AK Party - MHP

Whither the People’s Alliance?

The AK Party and the MHP finding themselves at odds over certain issues is only normal and does not mean that their alliance will be damaged or come to an end

All eyes have been fixed on the murder of Saudi journalist and dissident Jamal Khashoggi for the last three weeks. Turkey has managed the situation with notable success, as Turkish President Recep Tayyip Erdoğan made a firm commitment to collect evidence and build a case against the perpetrators. In the end, Saudi Arabia admitted to the killing, yet is making a clear effort to shelter Crown Prince Mohammed bin Salman from international outrage.

Meanwhile, major developments have taken place inside Turkey. The Council of State ruled against a decision by the government to abolish the pledge of allegiance in schools – over which representatives of the Justice and Development Party (AK Party) and the Nationalist Movement Party (MHP), whose recently disagreed on a proposed amnesty for certain criminals, have been divided. The opposition attempted to spin the issue as a question of “national identity” and “Turkishness.” Yet the main problem is that the Council of State overstepped its constitutional mandate to engage in a form of tutelage over civilian politics. The most recent criticism of Erdoğan’s remarks on the amnesty bill by the MHP Chairman Devlet Bahçeli made it look like there were problems within the People’s Alliance. The question on everyone’s mind was whether the situation amounted to an ideological split within the alliance.

There is no reason to believe that the current debate will result in the disintegration of the People’s Alliance. Nonetheless, we must keep in mind that the alliance consists of two political movements with diverse backgrounds and political identities that do not overlap completely. The People’s Alliance was born out of the July 15, 2016 coup attempt that was the deepest point of the turbulence that had affected Turkey since 2013. It was an attempt to protect Turkey’s national interests, ensure our country’s well-being and secure the future of our nation. In this regard, it reflected an existential unity rather than tactical cooperation. It was this sense that gave rise to the “Yenikapı spirit,” the April 2017 constitutional referendum and, most recently, the June 2018 elections.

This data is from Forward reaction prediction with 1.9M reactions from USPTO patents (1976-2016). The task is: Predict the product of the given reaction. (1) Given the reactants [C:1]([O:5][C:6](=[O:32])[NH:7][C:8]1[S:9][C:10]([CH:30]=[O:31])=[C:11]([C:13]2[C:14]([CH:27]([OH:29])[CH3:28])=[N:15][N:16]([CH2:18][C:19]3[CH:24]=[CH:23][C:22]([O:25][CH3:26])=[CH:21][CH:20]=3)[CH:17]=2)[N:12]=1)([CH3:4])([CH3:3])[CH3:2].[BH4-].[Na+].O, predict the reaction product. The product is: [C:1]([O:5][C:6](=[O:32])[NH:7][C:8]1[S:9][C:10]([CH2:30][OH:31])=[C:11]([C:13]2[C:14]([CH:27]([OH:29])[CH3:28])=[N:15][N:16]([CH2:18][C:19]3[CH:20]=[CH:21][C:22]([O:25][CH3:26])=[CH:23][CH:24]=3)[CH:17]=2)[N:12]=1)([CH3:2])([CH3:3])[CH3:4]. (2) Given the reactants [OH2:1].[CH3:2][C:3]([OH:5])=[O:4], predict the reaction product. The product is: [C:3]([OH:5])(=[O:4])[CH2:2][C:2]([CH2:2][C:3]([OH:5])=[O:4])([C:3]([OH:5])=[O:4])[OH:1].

At the end of the day, Erdoğan and Bahçeli formed and kept afloat the People’s Alliance as leaders of two rival political parties. It is clear that their agreement was key to the consolidation of Turkey’s presidential system of government – which is necessary for Ankara to pursue an autonomous foreign policy and conduct counterterrorism operations across its southern border.

It is only natural for the People’s Alliance to come under attack from time to time. In particular, the Good Party (İP) has been mounting pressure on the MHP by exploiting the controversy surrounding the pending amnesty and the Council of State ruling. The İP wants to appeal to Turkish nationalists in an effort to reverse the MHP’s partnership with the AK Party. As the various political parties start thinking about their local election strategies, tensions within the People’s Alliance would play into the hands of the Republican People’s Party (CHP), the Peoples’ Democratic Party (HDP) and the İP.

Political parties need votes to survive. They all aim to come to power. Therefore, it is only normal that the AK Party and the MHP find themselves at odds over certain issues, including the amnesty bill. It makes perfect sense for them to try and maintain the loyalty of their followers.

Provided that Turkey’s new system of government has not yet been fully institutionalized and regional turmoil stands to deepen, fueling tensions over domestic politics won’t serve the interests of either party. In particular, they would hurt themselves if they engage in a war of words over national identity. After all, one of the core values of the People’s Alliance is that the Turkish nation does not refer to ethnic identity.

The pledge of allegiance is an unmistakable symbol of the authoritarian single-party regime in Turkey. Its abolition must not be reversed. We must remember that one of the core elements of Turkey’s national identity was the July 15 resistance.

Disagreements are bound to occur. Yet Erdoğan and Bahçeli could still strengthen their partnership through dialogue.

[Daily Sabah, 23 October 2018]

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